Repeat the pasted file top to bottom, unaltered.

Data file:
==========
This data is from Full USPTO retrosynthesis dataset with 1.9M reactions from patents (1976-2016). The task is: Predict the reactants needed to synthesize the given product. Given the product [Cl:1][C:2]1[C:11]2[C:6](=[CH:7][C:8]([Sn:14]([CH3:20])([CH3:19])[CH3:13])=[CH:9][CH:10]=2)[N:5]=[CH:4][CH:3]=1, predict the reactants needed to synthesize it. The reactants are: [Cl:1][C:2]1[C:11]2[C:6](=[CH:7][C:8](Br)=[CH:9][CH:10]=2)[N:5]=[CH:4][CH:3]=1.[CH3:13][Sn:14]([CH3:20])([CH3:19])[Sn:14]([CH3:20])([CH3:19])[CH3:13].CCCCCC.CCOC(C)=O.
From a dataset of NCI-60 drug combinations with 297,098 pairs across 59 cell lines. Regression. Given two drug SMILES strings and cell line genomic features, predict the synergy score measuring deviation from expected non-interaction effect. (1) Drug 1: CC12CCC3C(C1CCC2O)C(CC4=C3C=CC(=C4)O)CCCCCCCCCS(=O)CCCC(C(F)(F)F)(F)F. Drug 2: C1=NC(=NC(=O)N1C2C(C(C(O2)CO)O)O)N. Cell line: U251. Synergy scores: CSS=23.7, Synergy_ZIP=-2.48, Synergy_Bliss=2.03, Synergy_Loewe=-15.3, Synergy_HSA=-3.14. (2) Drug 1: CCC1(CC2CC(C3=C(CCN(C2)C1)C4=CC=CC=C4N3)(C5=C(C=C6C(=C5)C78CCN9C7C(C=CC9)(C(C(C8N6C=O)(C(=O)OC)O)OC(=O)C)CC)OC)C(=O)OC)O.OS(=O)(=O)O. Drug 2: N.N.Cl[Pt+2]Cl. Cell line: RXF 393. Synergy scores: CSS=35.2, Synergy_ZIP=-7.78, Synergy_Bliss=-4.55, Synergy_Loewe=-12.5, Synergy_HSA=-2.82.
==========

This data is from Full USPTO retrosynthesis dataset with 1.9M reactions from patents (1976-2016). The task is: Predict the reactants needed to synthesize the given product. Given the product [Cl:1][C:2]1[C:11]2[C:6](=[CH:7][C:8]([Sn:14]([CH3:20])([CH3:19])[CH3:13])=[CH:9][CH:10]=2)[N:5]=[CH:4][CH:3]=1, predict the reactants needed to synthesize it. The reactants are: [Cl:1][C:2]1[C:11]2[C:6](=[CH:7][C:8](Br)=[CH:9][CH:10]=2)[N:5]=[CH:4][CH:3]=1.[CH3:13][Sn:14]([CH3:20])([CH3:19])[Sn:14]([CH3:20])([CH3:19])[CH3:13].CCCCCC.CCOC(C)=O.
From a dataset of NCI-60 drug combinations with 297,098 pairs across 59 cell lines. Regression. Given two drug SMILES strings and cell line genomic features, predict the synergy score measuring deviation from expected non-interaction effect. (1) Drug 1: CC12CCC3C(C1CCC2O)C(CC4=C3C=CC(=C4)O)CCCCCCCCCS(=O)CCCC(C(F)(F)F)(F)F. Drug 2: C1=NC(=NC(=O)N1C2C(C(C(O2)CO)O)O)N. Cell line: U251. Synergy scores: CSS=23.7, Synergy_ZIP=-2.48, Synergy_Bliss=2.03, Synergy_Loewe=-15.3, Synergy_HSA=-3.14. (2) Drug 1: CCC1(CC2CC(C3=C(CCN(C2)C1)C4=CC=CC=C4N3)(C5=C(C=C6C(=C5)C78CCN9C7C(C=CC9)(C(C(C8N6C=O)(C(=O)OC)O)OC(=O)C)CC)OC)C(=O)OC)O.OS(=O)(=O)O. Drug 2: N.N.Cl[Pt+2]Cl. Cell line: RXF 393. Synergy scores: CSS=35.2, Synergy_ZIP=-7.78, Synergy_Bliss=-4.55, Synergy_Loewe=-12.5, Synergy_HSA=-2.82.